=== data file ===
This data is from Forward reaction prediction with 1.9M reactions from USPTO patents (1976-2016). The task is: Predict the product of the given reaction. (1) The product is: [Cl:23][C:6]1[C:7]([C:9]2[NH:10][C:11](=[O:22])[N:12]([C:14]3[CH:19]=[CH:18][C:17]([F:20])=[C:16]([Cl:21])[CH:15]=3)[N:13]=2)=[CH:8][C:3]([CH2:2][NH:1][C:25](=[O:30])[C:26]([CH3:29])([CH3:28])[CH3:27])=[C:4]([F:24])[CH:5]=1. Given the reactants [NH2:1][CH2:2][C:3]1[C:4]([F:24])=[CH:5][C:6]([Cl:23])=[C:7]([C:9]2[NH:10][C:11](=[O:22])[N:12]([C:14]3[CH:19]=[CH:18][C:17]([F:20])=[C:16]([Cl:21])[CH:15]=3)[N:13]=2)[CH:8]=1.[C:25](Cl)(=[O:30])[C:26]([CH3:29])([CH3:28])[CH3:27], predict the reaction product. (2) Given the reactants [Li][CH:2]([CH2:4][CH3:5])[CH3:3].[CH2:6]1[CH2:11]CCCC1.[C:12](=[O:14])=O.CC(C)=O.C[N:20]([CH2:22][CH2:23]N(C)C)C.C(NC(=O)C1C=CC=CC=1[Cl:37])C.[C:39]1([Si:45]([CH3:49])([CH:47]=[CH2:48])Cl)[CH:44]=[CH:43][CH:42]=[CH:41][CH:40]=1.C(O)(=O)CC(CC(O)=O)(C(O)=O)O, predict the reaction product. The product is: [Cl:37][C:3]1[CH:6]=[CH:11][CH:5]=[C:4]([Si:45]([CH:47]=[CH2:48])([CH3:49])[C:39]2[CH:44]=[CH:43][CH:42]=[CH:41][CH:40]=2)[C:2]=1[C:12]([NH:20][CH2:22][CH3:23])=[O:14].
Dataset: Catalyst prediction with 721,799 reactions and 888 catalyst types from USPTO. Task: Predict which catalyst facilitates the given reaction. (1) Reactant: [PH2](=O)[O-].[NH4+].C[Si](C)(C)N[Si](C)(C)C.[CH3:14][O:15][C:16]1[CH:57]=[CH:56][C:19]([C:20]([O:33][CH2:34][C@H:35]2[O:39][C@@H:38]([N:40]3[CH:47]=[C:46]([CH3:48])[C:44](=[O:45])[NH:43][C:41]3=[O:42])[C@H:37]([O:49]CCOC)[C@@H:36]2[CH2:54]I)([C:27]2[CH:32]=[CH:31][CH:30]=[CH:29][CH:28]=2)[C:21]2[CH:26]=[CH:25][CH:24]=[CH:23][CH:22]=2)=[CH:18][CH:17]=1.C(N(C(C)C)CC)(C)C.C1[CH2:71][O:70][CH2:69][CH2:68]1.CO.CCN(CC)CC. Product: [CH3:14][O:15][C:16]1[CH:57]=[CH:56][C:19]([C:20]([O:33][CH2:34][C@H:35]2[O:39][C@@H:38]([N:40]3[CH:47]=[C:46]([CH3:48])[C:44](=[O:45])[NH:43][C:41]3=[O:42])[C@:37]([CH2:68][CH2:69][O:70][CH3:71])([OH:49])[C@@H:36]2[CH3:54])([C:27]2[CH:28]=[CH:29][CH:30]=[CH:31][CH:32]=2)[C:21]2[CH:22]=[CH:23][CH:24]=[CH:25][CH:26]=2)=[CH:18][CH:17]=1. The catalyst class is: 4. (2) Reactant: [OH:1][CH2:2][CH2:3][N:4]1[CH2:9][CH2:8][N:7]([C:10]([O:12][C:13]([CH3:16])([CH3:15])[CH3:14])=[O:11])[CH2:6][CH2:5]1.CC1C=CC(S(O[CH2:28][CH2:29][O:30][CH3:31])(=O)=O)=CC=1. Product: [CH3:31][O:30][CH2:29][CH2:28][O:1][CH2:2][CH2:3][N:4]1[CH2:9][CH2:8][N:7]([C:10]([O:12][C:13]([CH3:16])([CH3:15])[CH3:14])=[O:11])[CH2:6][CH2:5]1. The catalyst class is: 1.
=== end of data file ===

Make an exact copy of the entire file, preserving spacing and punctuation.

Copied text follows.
This data is from Forward reaction prediction with 1.9M reactions from USPTO patents (1976-2016). The task is: Predict the product of the given reaction. (1) The product is: [Cl:23][C:6]1[C:7]([C:9]2[NH:10][C:11](=[O:22])[N:12]([C:14]3[CH:19]=[CH:18][C:17]([F:20])=[C:16]([Cl:21])[CH:15]=3)[N:13]=2)=[CH:8][C:3]([CH2:2][NH:1][C:25](=[O:30])[C:26]([CH3:29])([CH3:28])[CH3:27])=[C:4]([F:24])[CH:5]=1. Given the reactants [NH2:1][CH2:2][C:3]1[C:4]([F:24])=[CH:5][C:6]([Cl:23])=[C:7]([C:9]2[NH:10][C:11](=[O:22])[N:12]([C:14]3[CH:19]=[CH:18][C:17]([F:20])=[C:16]([Cl:21])[CH:15]=3)[N:13]=2)[CH:8]=1.[C:25](Cl)(=[O:30])[C:26]([CH3:29])([CH3:28])[CH3:27], predict the reaction product. (2) Given the reactants [Li][CH:2]([CH2:4][CH3:5])[CH3:3].[CH2:6]1[CH2:11]CCCC1.[C:12](=[O:14])=O.CC(C)=O.C[N:20]([CH2:22][CH2:23]N(C)C)C.C(NC(=O)C1C=CC=CC=1[Cl:37])C.[C:39]1([Si:45]([CH3:49])([CH:47]=[CH2:48])Cl)[CH:44]=[CH:43][CH:42]=[CH:41][CH:40]=1.C(O)(=O)CC(CC(O)=O)(C(O)=O)O, predict the reaction product. The product is: [Cl:37][C:3]1[CH:6]=[CH:11][CH:5]=[C:4]([Si:45]([CH:47]=[CH2:48])([CH3:49])[C:39]2[CH:44]=[CH:43][CH:42]=[CH:41][CH:40]=2)[C:2]=1[C:12]([NH:20][CH2:22][CH3:23])=[O:14].
Dataset: Catalyst prediction with 721,799 reactions and 888 catalyst types from USPTO. Task: Predict which catalyst facilitates the given reaction. (1) Reactant: [PH2](=O)[O-].[NH4+].C[Si](C)(C)N[Si](C)(C)C.[CH3:14][O:15][C:16]1[CH:57]=[CH:56][C:19]([C:20]([O:33][CH2:34][C@H:35]2[O:39][C@@H:38]([N:40]3[CH:47]=[C:46]([CH3:48])[C:44](=[O:45])[NH:43][C:41]3=[O:42])[C@H:37]([O:49]CCOC)[C@@H:36]2[CH2:54]I)([C:27]2[CH:32]=[CH:31][CH:30]=[CH:29][CH:28]=2)[C:21]2[CH:26]=[CH:25][CH:24]=[CH:23][CH:22]=2)=[CH:18][CH:17]=1.C(N(C(C)C)CC)(C)C.C1[CH2:71][O:70][CH2:69][CH2:68]1.CO.CCN(CC)CC. Product: [CH3:14][O:15][C:16]1[CH:57]=[CH:56][C:19]([C:20]([O:33][CH2:34][C@H:35]2[O:39][C@@H:38]([N:40]3[CH:47]=[C:46]([CH3:48])[C:44](=[O:45])[NH:43][C:41]3=[O:42])[C@:37]([CH2:68][CH2:69][O:70][CH3:71])([OH:49])[C@@H:36]2[CH3:54])([C:27]2[CH:28]=[CH:29][CH:30]=[CH:31][CH:32]=2)[C:21]2[CH:22]=[CH:23][CH:24]=[CH:25][CH:26]=2)=[CH:18][CH:17]=1. The catalyst class is: 4. (2) Reactant: [OH:1][CH2:2][CH2:3][N:4]1[CH2:9][CH2:8][N:7]([C:10]([O:12][C:13]([CH3:16])([CH3:15])[CH3:14])=[O:11])[CH2:6][CH2:5]1.CC1C=CC(S(O[CH2:28][CH2:29][O:30][CH3:31])(=O)=O)=CC=1. Product: [CH3:31][O:30][CH2:29][CH2:28][O:1][CH2:2][CH2:3][N:4]1[CH2:9][CH2:8][N:7]([C:10]([O:12][C:13]([CH3:16])([CH3:15])[CH3:14])=[O:11])[CH2:6][CH2:5]1. The catalyst class is: 1.